One year after the devastating earthquake that hit China's Sichuan province, the BBC's Michael Bristow in Beijing examines how far government reconstruction efforts have come.
Nearly 90,000 people were killed or are missing, presumed dead
China is hoping to complete the reconstruction of areas hit by last year's earthquake one year ahead of schedule.
Officials now aim to get the work done by September next year, part of Beijing's efforts to show it is doing all it can to help the survivors of the magnitude-8 earthquake.
But to make sure that message gets through, China has tried to keep anyone who does not share that viewpoint quiet.
The worst earthquake to hit China in more than 30 years struck Wenchuan county at exactly 14:28 local time on 12 May.
Nearly 90,000 people were killed or have been registered as missing, presumed dead. Hundreds of thousands of homes, schools, hospitals and factories were destroyed.
The speed of the response from the Chinese government received praise from both inside and outside China.
The authorities had obviously prepared well for an earthquake - a government reaction that stood in stark contrast to Burma's slow reaction to Cyclone Nargis, which had struck just a few days before.
'A happy life'
China's reconstruction effort began almost immediately. Within days, temporary homes that would eventually house 620,000 people were being constructed.
Nearly 70% of school pupils have moved into new, permanent buildings
Officials have now released an array of statistics that detail the overall progress so far made in re-building the affected provinces of Sichuan, Gansu and Shaanxi.
They said more than 21,000 post-earthquake recovery and reconstruction projects had already started. Total spending is expected to be 1 trillion yuan ($146.5bn; £96.9bn).
Nearly 70% of school pupils have moved into new, permanent buildings, and in rural areas about 80% of new homes have been completed.
"People in the affected areas will enjoy a happy life as soon as possible," said Mu Hong, vice-chairman of the National Development and Reform Commission (NDRC) last week.
And the government said this fast-paced redevelopment will not come at the cost of poor building standards.
"[We will] strictly enforce the national building codes and technical standards so as to ensure quality on safety," said an NDRC statement.
Elizabeth Hausler, a US engineer working in Sichuan, said China was trying to construct stronger buildings - and she is in a position to judge.
Dr Hausler, the founder of non-profit organisation Build Change, has spent much of the past year in Sichuan helping farmers build earthquake-proof homes.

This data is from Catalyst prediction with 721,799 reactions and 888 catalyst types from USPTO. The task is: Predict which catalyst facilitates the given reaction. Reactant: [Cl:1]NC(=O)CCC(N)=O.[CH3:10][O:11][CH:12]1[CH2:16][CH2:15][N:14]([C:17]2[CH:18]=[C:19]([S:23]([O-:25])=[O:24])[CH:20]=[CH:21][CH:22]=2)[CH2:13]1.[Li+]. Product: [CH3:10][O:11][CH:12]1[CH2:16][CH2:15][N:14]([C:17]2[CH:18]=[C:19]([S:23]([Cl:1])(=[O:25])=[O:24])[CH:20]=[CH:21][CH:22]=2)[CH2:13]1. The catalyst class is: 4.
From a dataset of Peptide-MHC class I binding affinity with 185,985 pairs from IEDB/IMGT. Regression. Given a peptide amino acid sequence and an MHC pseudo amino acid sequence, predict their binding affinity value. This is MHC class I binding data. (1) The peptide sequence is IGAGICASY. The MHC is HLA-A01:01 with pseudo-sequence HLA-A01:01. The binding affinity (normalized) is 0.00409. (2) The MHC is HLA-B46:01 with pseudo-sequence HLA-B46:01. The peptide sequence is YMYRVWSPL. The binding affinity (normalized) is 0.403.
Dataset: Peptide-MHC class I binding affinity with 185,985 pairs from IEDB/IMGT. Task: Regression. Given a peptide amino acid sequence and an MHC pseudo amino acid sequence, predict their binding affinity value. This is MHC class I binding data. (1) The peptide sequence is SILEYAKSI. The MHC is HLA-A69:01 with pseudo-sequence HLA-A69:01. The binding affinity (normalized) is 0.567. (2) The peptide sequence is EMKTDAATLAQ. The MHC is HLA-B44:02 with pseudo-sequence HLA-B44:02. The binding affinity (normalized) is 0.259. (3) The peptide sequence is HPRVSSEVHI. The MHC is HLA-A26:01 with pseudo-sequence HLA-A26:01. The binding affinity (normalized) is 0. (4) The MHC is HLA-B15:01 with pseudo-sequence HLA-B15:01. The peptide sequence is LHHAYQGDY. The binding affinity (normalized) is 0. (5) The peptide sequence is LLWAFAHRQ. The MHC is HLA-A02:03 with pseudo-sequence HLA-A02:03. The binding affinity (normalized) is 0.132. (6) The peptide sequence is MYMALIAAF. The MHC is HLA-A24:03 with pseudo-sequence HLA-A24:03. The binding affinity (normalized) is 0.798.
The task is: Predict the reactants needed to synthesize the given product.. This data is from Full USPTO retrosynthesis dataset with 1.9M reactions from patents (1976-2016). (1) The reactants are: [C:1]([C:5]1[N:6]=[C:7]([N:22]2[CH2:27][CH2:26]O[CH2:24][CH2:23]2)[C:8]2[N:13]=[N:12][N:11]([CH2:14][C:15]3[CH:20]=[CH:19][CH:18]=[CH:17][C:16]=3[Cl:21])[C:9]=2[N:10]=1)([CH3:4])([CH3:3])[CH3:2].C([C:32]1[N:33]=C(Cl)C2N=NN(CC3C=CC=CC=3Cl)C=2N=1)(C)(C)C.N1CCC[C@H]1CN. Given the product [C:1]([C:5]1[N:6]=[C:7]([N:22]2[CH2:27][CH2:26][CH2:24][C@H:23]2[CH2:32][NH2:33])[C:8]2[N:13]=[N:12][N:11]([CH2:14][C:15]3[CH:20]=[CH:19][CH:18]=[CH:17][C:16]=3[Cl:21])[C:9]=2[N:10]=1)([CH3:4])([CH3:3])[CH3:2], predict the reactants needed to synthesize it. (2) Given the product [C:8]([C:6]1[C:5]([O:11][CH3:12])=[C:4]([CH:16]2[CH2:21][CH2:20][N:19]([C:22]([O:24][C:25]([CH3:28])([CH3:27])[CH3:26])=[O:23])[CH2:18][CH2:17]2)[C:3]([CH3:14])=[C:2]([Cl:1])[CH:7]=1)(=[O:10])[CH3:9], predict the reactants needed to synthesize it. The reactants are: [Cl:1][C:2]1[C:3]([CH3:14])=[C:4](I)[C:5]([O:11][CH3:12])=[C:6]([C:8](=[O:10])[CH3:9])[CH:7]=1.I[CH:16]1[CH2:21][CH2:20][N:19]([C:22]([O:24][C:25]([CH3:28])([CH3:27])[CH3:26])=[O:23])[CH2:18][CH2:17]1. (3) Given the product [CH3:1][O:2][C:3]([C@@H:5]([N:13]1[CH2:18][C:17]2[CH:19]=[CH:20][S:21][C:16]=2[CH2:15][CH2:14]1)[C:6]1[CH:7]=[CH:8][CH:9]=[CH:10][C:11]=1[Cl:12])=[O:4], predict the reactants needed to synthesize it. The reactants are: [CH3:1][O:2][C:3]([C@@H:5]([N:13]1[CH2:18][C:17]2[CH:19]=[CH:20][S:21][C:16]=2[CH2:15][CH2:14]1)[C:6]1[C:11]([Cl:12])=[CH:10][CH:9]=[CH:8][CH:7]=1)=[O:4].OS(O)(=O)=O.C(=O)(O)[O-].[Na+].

"It gives me a lot of hope because the central government is really trying to enforce building codes," she said.
But there is no doubt that many structures built before the earthquake had been badly constructed.
Dr Hausler said the main problem was that many had been built with un-reinforced masonry walls.
These walls were made of concrete or brick, but not reinforced with steel.
In many cases, pre-cast concrete planks were then laid on top of them - without being properly connected - to form floors and ceilings. Many of these buildings collapsed easily in the earthquake, said Dr Hausler.
But the Chinese government is keener on emphasising the achievements made since the earthquake hit than on looking back at past mistakes.
In the run-up to the first anniversary of the quake, China's state-run media has been giving examples of ordinary people's improved lives.
Villager Wang Quan is now able to enjoy breakfast in his new two-storey home, according to China's Xinhua news agency.
Official figures show 5,335 children died when their schools collapsed
Mr Wang, from the village of Chaping just outside the city of Dujiangyan, has been able to move in sooner than he thought.
"My wife and I had prepared for the worst, to stay in prefabricated houses for three to five years," he told a Xinhua journalist.
Officials are making sure this is the image that will be beamed across China in reports marking the earthquake's first anniversary.
A directive handed out to at least one Chinese national newspaper makes it clear that China's Central Publicity Department is in firm control of media output.
"Media organisations cannot report without authorisation or make a big deal of sensitive issues about earthquake-affected areas," said the note.
One of the issues that will get little publicity in the official Chinese media during the anniversary is the collapse of so many schools.
Parents were promised an investigation into why these schools seemed to be particularly vulnerable, but so far no report has been published.
All the government has said is that its investigations have so far found no human negligence led to the collapse of any building.
Many parents also complain they have not received the full compensation they were promised after the deaths of their children.
This issue was widely reported by Chinese media organisations in the immediate aftermath of the quake when China's usual tough censorship rules were temporarily relaxed or ignored.
But that period ended a few weeks after the earthquake, and has not returned.
The authorities have also been trying to restrict the foreign media, including the BBC, from freely reporting from the earthquake zone.
Foreign reporters have been subjected to harassment and prevented from filming in certain places.
This appears to be part of the Chinese government's attempts to control how the earthquake is remembered.
The NDRC praised the government and Communist Party's "firm leadership" in rebuilding quake-hit areas.
"Great milestone achievements have been made, which demonstrates the indomitable and unyielding heroic mettle of the Chinese people to defeat all difficulties," it said.
This is how China's communist leaders want to remember the earthquake.